Know your groundbaits – Steve Ringer


by Angling Times |

Such is the effectiveness and popularity of pellets on commercial fisheries, it’s easy to ignore groundbait. I can understand why, because fish see so many pellets that these more or less now form their natural diet.

That’s not to say groundbait won’t work, though. There’s nothing to stop you feeding three or four balls in an open-water swim, but doing this will create its own set of problems. You see, in deep water I think groundbait can cause the swim to fizz with bubbles too much as the fish tear up the bottom, eating what they can find.

For that reason, groundbait for me only comes into play when using the feeder, fishing for skimmers or having a go in the margins. For some reason, it’s a lot easier to hold fish in shallow swims using groundbait, perhaps because they’re not as hard to catch in 18 inches of water?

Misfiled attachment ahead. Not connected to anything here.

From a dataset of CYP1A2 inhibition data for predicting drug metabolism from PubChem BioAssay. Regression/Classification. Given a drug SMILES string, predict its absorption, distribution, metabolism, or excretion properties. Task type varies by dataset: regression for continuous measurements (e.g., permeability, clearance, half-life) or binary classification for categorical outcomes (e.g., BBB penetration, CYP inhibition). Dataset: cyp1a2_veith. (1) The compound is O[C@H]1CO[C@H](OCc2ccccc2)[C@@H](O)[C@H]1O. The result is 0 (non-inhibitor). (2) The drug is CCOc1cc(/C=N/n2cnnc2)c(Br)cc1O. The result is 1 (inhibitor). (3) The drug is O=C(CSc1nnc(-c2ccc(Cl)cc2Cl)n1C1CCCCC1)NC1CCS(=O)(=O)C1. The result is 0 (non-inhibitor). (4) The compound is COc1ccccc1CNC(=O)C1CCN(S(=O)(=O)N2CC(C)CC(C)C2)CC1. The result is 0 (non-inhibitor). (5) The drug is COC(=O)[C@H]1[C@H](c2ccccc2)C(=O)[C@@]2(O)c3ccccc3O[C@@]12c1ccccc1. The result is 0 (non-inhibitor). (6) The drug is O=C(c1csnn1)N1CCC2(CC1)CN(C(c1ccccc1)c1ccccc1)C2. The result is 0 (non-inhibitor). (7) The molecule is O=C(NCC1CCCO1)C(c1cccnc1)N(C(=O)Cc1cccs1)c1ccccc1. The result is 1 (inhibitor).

Feel free to use groundbait – all I’d say is, be aware of the instances when it really works better than anything else and, of course, when it doesn’t!

Getting it down

My mix for the edge needs to sink quickly and stay on the bottom. It also needs a high food content. That means Dynamite Swim Stim Match Sweet Fishmeal, mixed on the wet side.

Fishmeal favourite

For open water I’d feed a few balls if skimmers were about. A sweet fishmeal mix keeps all species happy, and for F1s on snake lake far banks I’d use Ringer Baits F1 Black with Ringer’s Original.

For bream and carp

A great feeder mix for big bream and carp is 50/50 Ringer Baits Original and Dark. Mixed on the wet side, it gives off a cloud as the feeder sinks – especially important for bream.

Match the hatch

When fishing the pole with expanders, I use Ringer Baits R Crush, mixed wet. It’s basically crushed pellets and ‘matches the hatch’, giving the fish the same as what’s on the hook.

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